The Senate version would take effect in 2014. The penalty for not having coverage would be $95 in 2014 or 0.5 percent of an individual's income, whichever is higher. The penalty would rise in 2016 to $750, or 2 percent of income, up to the cost of the cheapest health plan.
I'm over 65. How would the legislation affect seniors?
The Medicare prescription-drug benefit would be improved substantially under both bills, though only the House bill would eliminate the sizable coverage gap called the "doughnut hole" by 2019. Both bills would enable most seniors to get half-price brand-name drugs when they hit the gap. The final bill to emerge from conference might favor the more generous House approach.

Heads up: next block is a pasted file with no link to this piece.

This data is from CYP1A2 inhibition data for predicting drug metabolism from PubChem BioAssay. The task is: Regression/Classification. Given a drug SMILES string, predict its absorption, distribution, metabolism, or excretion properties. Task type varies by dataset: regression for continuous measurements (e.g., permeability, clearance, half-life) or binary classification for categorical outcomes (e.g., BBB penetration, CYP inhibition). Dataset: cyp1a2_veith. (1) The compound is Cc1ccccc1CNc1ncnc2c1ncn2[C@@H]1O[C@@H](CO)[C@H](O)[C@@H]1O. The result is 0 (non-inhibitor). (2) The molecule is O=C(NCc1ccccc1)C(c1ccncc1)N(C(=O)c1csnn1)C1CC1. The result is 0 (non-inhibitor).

Under both bills, government payments to Medicare Advantage, the private-plan part of Medicare, would be cut back. If you're one of the 10 million beneficiaries whom those private plans cover, you could lose extra benefits that many of the plans offer, such as free eyeglasses, hearing aids and gym memberships.
Both bills would make all Medicare preventive services, such as screenings for colon, prostate and breast cancer, free to beneficiaries.
I want health coverage, but can't afford it. How would the legislation affect me?
Both bills would expand Medicaid, the state-federal program for poor people and those with disabilities, to include millions of people, including childless adults, who aren't generally eligible. Under the House bill, individuals with incomes up to 150 percent of the federal poverty level, or $16,245, would be eligible for Medicaid. Under the Senate bill, eligibility would reach 133 percent of poverty, or $14,404 for individuals.